July 12th, 2013
06:00 AM ET
9 months ago

Poll: More than two-thirds doubt immigration bill can pass

(CNN) – While some U.S. lawmakers predict Congress can send an immigration bill to the president's desk soon, a lot of Americans consider that wishful thinking.

Sixty-nine percent of registered voters say they don't think members of Congress will be able to break through the partisan gridlock to pass a comprehensive reform package this year, while 27% have more faith in their elected leaders, according to the Quinnipiac University survey released Friday.

But those numbers show more optimism than in May, when slightly more voters–71%–didn't think they'd see an immigration bill come out of Congress, while fewer–25%–said the opposite.

While the Senate passed a comprehensive package with bipartisan support late last month, the issue's fate now hangs in the hands for the Republican-controlled House.

House Republicans met Wednesday to discuss the measure. According to those who attended the session, the GOP lawmakers agreed the country's immigration system needed to be fixed, but they were more divided over how to solve the problem.

They rejected the Senate version and insisted on drafting their own bill, a move that will extend the immigration debate farther, possibly through the rest of the year.

House GOP uncertain over immigration reform

And the longer it takes for Congress to move on an immigration bill, the more likely it will become a big issue in next year's mid-term elections.

But the poll indicates that a plurality of voters–47%–say their elected leaders' votes on the bill will make no difference on whether they decide to support their representatives' respective re-election bids. Twenty-eight percent say a vote for immigration reform make them more likely to back their representative, while 19% say it will make them less likely to do so.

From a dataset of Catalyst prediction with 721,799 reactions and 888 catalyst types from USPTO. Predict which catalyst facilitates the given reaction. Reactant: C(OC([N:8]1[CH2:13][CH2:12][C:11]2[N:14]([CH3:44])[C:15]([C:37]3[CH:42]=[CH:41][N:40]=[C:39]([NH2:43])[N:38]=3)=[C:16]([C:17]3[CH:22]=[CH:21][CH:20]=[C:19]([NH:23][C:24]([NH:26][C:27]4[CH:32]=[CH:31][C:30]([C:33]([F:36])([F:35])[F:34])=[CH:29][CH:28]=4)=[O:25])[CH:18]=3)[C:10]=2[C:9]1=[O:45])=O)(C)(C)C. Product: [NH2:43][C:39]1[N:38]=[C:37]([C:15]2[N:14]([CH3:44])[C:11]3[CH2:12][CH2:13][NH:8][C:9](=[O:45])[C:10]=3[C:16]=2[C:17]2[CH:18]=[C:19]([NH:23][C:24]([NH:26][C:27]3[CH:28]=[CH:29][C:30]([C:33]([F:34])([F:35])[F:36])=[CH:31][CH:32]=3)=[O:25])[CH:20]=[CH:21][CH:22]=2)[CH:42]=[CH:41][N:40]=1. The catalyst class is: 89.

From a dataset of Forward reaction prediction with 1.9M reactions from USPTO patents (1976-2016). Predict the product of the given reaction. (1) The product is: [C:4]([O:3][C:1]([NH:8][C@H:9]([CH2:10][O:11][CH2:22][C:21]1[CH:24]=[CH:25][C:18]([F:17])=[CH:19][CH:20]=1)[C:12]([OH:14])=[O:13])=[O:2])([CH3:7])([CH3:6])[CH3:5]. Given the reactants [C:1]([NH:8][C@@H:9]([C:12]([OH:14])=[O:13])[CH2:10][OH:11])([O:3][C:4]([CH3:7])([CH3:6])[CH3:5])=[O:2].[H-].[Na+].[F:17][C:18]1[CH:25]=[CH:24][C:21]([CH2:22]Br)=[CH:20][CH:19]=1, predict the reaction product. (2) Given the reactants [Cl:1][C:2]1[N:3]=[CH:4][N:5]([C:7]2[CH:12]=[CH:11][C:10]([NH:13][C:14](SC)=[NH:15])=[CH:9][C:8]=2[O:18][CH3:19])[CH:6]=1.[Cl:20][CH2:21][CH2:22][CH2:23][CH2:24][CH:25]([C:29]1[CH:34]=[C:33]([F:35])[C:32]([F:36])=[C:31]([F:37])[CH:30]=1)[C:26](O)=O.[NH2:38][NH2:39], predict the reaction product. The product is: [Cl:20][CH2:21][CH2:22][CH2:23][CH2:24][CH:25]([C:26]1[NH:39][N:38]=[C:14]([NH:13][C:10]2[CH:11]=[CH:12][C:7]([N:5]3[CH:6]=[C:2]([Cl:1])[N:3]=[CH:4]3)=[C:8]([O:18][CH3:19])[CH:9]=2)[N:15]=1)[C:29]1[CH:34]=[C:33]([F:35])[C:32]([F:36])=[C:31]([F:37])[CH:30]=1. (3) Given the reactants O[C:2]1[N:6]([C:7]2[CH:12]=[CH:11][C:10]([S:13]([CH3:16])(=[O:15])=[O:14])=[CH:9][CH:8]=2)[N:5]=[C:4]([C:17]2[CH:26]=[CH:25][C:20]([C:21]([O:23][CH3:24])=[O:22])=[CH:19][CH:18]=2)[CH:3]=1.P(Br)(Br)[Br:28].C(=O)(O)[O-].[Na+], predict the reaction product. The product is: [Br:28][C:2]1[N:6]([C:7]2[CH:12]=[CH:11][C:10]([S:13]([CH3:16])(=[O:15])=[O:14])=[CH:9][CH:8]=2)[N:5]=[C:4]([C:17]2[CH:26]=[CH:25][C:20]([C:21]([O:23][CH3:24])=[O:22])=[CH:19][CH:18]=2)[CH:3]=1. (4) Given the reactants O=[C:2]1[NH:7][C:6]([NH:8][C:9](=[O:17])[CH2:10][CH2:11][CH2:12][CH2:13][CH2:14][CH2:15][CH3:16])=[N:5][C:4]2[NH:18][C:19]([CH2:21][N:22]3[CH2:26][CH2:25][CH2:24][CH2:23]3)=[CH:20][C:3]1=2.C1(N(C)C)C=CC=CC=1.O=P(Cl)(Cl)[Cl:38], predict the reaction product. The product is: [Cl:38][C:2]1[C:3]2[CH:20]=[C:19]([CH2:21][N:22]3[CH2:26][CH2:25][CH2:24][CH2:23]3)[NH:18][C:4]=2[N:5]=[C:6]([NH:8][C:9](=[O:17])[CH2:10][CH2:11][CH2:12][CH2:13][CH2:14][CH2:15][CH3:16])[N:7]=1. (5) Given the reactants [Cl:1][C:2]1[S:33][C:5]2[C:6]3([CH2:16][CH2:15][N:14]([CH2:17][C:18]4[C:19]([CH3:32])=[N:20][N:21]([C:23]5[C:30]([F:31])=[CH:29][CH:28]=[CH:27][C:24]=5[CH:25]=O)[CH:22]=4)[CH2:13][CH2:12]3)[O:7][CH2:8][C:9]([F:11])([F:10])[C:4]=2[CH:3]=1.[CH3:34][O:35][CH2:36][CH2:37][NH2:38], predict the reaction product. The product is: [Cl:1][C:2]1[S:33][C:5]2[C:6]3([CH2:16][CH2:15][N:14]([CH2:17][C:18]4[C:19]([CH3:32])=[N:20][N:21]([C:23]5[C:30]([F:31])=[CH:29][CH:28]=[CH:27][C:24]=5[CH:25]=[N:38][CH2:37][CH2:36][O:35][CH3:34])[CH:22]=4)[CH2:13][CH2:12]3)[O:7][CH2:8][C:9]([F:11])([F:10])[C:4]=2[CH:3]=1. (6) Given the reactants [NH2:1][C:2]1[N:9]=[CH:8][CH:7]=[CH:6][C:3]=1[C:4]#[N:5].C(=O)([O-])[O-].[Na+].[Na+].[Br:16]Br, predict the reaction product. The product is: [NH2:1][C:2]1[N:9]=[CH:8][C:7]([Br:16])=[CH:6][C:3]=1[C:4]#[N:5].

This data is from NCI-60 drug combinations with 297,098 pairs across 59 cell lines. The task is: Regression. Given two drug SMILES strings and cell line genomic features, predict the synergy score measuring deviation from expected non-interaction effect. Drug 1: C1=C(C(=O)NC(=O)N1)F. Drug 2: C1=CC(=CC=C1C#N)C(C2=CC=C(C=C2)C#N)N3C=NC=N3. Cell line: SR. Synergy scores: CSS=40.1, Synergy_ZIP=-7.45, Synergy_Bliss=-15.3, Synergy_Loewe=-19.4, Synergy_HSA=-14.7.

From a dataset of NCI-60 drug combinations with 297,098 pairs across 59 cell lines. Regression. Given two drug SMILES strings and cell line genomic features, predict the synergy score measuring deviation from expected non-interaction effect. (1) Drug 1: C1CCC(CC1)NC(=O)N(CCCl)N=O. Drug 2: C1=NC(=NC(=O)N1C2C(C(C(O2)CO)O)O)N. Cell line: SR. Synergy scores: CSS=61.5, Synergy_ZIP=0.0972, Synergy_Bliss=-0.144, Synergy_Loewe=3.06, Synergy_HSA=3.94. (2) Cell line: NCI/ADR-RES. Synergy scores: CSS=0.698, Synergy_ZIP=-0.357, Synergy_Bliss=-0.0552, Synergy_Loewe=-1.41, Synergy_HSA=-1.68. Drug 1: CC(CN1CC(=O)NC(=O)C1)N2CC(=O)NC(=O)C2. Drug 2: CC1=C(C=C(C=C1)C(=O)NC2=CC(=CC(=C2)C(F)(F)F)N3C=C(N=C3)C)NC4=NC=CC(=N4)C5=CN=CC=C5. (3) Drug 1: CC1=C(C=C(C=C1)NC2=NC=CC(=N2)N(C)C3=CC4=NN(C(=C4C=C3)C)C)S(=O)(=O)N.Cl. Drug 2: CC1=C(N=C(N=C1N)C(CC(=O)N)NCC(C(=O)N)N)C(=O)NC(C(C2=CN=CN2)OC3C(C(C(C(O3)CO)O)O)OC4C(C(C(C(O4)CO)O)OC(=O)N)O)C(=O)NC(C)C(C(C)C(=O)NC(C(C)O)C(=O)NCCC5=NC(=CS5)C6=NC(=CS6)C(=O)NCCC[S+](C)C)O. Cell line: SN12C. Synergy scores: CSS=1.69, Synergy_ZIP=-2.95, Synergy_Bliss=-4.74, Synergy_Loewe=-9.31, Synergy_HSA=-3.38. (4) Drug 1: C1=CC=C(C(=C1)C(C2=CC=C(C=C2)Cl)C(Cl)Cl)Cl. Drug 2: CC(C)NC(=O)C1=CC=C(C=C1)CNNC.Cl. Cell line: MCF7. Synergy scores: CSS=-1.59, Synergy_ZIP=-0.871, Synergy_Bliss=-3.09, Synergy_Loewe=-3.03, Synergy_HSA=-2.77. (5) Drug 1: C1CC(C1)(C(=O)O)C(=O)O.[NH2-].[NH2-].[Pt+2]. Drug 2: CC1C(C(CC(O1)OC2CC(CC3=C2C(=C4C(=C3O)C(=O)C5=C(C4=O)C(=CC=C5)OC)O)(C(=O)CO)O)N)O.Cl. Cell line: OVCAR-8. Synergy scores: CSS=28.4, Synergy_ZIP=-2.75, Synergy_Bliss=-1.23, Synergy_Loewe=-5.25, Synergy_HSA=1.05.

Five reasons immigration reform isn't close to the finish line

Breaking it down by party, 45% of Republicans say it makes no difference, while slightly less–20%–say it makes them more likely and 30% say it makes them less likely to support their representative.

For Democrats, 45% say it makes no difference, while 44% say it makes them more likely and 6% say less likely.

The Quinnipiac University survey was conducted June 28-July 8, with 2,014 registered voters nationwide questioned by telephone. The survey's overall sampling error is plus or minus 2.2 percentage points.


Filed under: Congress • Immigration • Polls
soundoff (5 Responses)
  1. Rick McDaniel

    Nor should it.......in any form, until Obama leaves office.

    July 12, 2013 07:32 am at 7:32 am |
  2. Name jk. Sfl. GOP conservatives,the garbage of America.

    Nothing passes as long as the GOP idiots control the house , that's why the incompetent GOP needs to go in2014 midterms!!!!!

    July 12, 2013 07:37 am at 7:37 am |
  3. LL

    With Boehner at the helm, I don't trust a word the Republicans say. Money speaks and they will sell us out faster than Schumner.

    July 12, 2013 07:46 am at 7:46 am |
  4. Rudy NYC

    As much as the right wing claims to want reform, the reality is that the people at the top of the pyramid like things just the way they are right now. What better way to undermine unions than with a large pool of cheap laborers.

    They obfuscate their argument by complaining about the border, when in reality most illegal immigrans are here on expired documents. They didn't enter illegally. They didn;t leave when they were supposed to.

    July 12, 2013 08:52 am at 8:52 am |
  5. Richard Long

    And the criminal immigrant amnesty bill helps the millions if unemployed US citizens, how?
    We have a record 56 months that the unemployment rate has been over 7.5%.
    Obama is throwing money around to other countries, how would we pay for implementing the criminal immigration bill?

    July 12, 2013 09:00 am at 9:00 am |